Some Fun Based on Old Technologies


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They had a book sale this week at the MMU library, and I felt a bit odd because I stopped by after the books and picked up nine movies.

They were all on VHS tapes. Well, just as I sometimes buy an old album at Half Price books because I still have a record player to play vinyl, I still have a VHS tape player. So, what the heck? I got “Oklahoma,” some kids movies I have not seen, including two about dinosaurs, and some more modern movies—the remake of “The Manchurian Candidate” and also “Air Force One.”

Well, Friday we drove to Ames because ISU gets all of Thanksgiving week off, and that night returned to Cedar Rapids. We decided it was family movie night, but we had no microwave popcorn. No matter, we had some “old school” popcorn, so I got out a large pan, nuked some butter in the microwave and, voila, had fresh homemade popcorn. It was better than anything that comes popped in a bag. You kids don’t know what you’re missing.

My dad used to make popcorn often on a Saturday night, but he usually burned it. And since we did not have a microwave, his method of buttering it was to smear some margarine on top.

Well, I think mine turned out a bit better. We watched “Air Force One,” a mediocre action movie with a good cast that was worth every bit of the nothing I had spent on it.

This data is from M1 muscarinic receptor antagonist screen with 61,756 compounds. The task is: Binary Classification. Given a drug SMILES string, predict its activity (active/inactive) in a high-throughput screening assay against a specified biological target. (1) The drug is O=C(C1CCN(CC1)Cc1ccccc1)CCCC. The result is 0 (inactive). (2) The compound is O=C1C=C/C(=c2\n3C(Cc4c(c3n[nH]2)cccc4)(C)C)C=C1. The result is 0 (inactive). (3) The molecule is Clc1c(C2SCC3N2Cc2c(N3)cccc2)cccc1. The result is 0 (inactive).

Old technologies had done us well.

Today, we walked on what I’ve usually called “the trail behind Walgreen’s,” but signs have been put up dubbing it the Lindale Trail, so LT it is. The LT is an old rail spur converted to trail use, and we noticed the very old poles in a dip of land beside the trail. I thought they looked a little forlorn and odd—why were the poles in the dip and not along the elevated rail line? And when were they put in and when did they fall into disuse? Were they phone lines? Electric? Telegraph? They had some old glass insulators one them, which were just cool to see.

Well, it was a fine afternoon for a walk, even if I’ll never know what the poles were for.  Old technologies again, this time fallen into disuse.

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